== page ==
In the daytime, they would travel to plains or pastures with long grass to feed on. In the middle of the day, along their trek, they would pause to drink water from nearby streams or other water sources. They would walk back to an area of shorter grass where they would spend their nights. The lower grass plains were more open and made it harder for predators to hide, giving them a better chance to sleep safely. One member of the harem would always keep an eye out for danger while the rest of the herd rested overnight.
These animals lived exclusively in South Africa . They were abundant in the Orange Free State and in Cape Province, especially in the Karoo region. The karoo is an expansive desert shrubland subregion of South Africa that ranges across the Northern, Eastern, and Western Cape provinces. They inhabited arid and temperate climates on grassland and savanna habitats where there would be plenty of grass to feed on.
These animals were migratory grazers. They were not predators to any animals because they were herbivores with a simple diet limited to grasses. Along with water to drink, grass supplied all of the nourishment quaggas needed to survive. These picky eaters preferred to graze on tall grass as there was plenty more for the whole harem to eat than shorter grass pastures could provide. Grass is the main food source for other zebras as well. However, other species will also occasionally eat additional plant matter such as leaves and twigs, and sometimes snack on fruit.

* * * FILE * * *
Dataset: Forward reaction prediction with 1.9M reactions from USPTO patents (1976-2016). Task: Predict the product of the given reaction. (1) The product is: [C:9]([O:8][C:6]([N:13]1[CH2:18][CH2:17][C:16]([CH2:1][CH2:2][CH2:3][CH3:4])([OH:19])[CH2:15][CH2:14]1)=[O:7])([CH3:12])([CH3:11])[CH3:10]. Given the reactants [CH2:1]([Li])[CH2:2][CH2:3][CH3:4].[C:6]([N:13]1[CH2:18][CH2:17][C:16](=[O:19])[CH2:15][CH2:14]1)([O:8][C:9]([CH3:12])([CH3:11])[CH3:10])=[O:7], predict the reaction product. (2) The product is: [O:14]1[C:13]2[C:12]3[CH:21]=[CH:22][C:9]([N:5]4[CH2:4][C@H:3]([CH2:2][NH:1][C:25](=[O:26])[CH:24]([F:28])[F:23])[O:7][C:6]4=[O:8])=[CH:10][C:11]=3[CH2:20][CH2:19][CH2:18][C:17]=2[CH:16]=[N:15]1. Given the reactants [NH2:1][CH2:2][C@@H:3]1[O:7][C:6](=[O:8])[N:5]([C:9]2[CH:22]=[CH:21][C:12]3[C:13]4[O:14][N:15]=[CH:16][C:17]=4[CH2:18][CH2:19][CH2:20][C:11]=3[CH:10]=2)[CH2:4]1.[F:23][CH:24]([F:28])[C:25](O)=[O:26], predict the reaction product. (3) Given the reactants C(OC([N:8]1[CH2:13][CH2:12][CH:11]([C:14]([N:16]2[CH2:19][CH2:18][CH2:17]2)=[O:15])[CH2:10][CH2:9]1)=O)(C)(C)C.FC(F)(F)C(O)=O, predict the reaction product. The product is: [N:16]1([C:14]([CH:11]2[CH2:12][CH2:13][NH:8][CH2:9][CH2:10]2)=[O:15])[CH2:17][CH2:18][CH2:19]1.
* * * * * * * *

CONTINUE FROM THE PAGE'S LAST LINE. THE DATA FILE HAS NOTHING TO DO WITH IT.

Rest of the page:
Predators and Threats
Quaggas, like most animals, faced threats from natural predators in the wild. The biggest threat to them, however, proved to be humans. For many years, they were hunted in large numbers for their meat and skins. They were also frequently hunted for sport. The danger of wild predators was an insignificant factor in their demise in comparison to the massive impact humans made. Farmers and settlers did not like them because they saw guaggas as competition for their livestock’s food supply.